Would you fire someone based on that tweet? Is it so horrible to you, so seering to your senses, that it warrants harming a human being’s career and welfare? Can you even detect what it was that got its author fired? Could the person doing the firing believe that he or she would deserve firing for such a tweet, as in, say, The Golden Rule?
Has the world gone mad?
First the basics: What the hell is an emoji? From Wikipedia:
“Emoji (絵文字（えもじ）are the ideograms or smileys used in Japanese electronic messages and Web pages, the use of which is spreading outside Japan. Originally meaning pictograph, the word emoji literally means “picture” (e) + “character” (moji). The characters are used much like ASCII emoticons or kaomoji, but a wider range is provided, and the icons are standardized and built into the handsets. Some emoji are very specific to Japanese culture, such as a bowing businessman, a face wearing a face mask, a white flower used to denote “brilliant homework,” or a group of emoji representing popular foods: ramen noodles, dango, onigiri, Japanese curry, and sushi. The three main Japanese mobile operators, NTT DoCoMo, au, and SoftBank Mobile (formerly Vodafone), have each defined their own variants of emoji. Although originally only available in Japan, some emoji character sets have been incorporated into Unicode, allowing them to be used elsewhere as well. As a result, emoji have become increasingly popular after their international inclusion in Apple’s iOS in 2011 as the Apple Color Emoji typeface,which was followed by similar adoption by Android and other mobile operating systems. Apple’s OS X operating system supports emoji as of version 10.7 (Lion).Microsoft added monochrome Unicode emoji coverage to the Segoe UI Symbol system font in Windows 8 and added color emoji in Windows 8.1 via the Segoe UI Emoji font.”
In short, they are tiny pictures increasingly used by Twitter freaks to jazz up their tweets. If you don’t look for them, you may miss them. They are, essentially, cartoons.
Chad Shanks, who ran the NBA Houston Rockets’ Twitter account as the team’s digital communications manager, posted the above tweet to celebrate the impending end of the first-round NBA play-off series with the Dallas Mavericks. The emoji of a pistol pointed at a an emoji of a horse’s head—the Mavericks’ mascot is some kind of a horse-human hybrid monster—in the upper left-hand corner was deemed by management so vile that Shanks’ head had to metaphorically roll. The shocking, PTSD triggering tweet with its reference to cartoon violence was deleted and sent to cyber Hell, and Shanks grovelled an apology, writing, via Twitter, of course, that he was no longer with the organization:
“I did my best to make the account the best in the NBA by pushing the envelope, but pushed too far for some and for that I apologize….Sometimes you can go too far. I will no longer run @HoustonRockets but am grateful to the organization that let me develop an online voice.”
After all, he has to eat. Smart, Chad. Smart, but allow me to point out what I’m sure you would have if you didn’t need to stay in your field.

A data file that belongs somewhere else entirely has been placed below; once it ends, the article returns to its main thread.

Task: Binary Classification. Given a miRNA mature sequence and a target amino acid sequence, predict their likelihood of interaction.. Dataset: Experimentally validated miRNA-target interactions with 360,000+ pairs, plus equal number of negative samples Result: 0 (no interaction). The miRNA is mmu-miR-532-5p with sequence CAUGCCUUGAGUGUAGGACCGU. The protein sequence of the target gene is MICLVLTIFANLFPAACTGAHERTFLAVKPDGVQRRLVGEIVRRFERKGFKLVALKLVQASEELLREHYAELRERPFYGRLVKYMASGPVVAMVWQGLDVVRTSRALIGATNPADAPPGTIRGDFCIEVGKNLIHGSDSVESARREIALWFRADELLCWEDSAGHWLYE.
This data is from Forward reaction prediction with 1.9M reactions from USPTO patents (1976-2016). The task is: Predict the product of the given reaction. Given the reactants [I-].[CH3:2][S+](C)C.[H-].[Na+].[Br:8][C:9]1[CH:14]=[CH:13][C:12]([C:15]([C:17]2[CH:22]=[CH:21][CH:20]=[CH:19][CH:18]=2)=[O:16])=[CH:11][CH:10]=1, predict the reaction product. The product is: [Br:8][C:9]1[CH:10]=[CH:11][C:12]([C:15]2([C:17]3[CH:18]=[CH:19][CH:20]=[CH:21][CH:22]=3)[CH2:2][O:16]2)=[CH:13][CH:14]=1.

There was absolutely nothing wrong, inappropriate or in bad taste about Chad’s tweet. I don’t know if a season ticket holder was offended, a horse-lover, PETA or the Japanese Embassy, but the Rockets should have had the loyalty to the team’s staff and the common sense to say, “OK, we’ll apologize and be more sensitive next time. Frankly, we see nothing the matter with what Chad did, but we appreciate the feedback.”
Instead, they were abject cowards, and scapegoated a fungible employee. The employees who send out those organizational tweets are supposed to be witty, amusing and provocative several times a day with no supervision. Like radio shock jocks, improvisational comedians and talk show hosts, they need to operate within the understanding that they might cross a line now and then, and unless they burn the line to the ground, the organization will support them. Applying strich liability, as in “One goof, one complaint, and you’re out on the street!” is unfair, cruel, and stupid
Where is this emoji line? A few decades ago, every major newspaper had a sports cartoonist, and as a team prepared to eliminate—ooh! That’s a scary word!—a rival, printing the cartoon image of the prevailing team’s mascot abusing, stomping, threatening or otherwise doing violence to the other mascot was standard fare. It was a joke, see. Nobody was really threatening a cub, a cardinal, a tiger, a pirate or an Indian. People had brains back then, and a sense of proportion, and they realized that the image was no more objectionable than the Roadrunner or the Three Stooges.
Chad Shanks made a teenie, weenie joke that gently mocked a rival team (if it was the Mavericks that got him fired, I am going to go out and shoot a cartoon horse as soon as I can find one), and because there is a virulent strain of political correctness bullying in our culture which when combined with corporate weenie-ism makes potential victims of us all, he no longer has a paycheck.
The Rockets owe him the apology.
I know what team I’ll be rooting against in the NBA play-offs.
P.S. The website “Awful Announcing” actually sided with the Rockets in this controversy. That’s called “awful ethics.”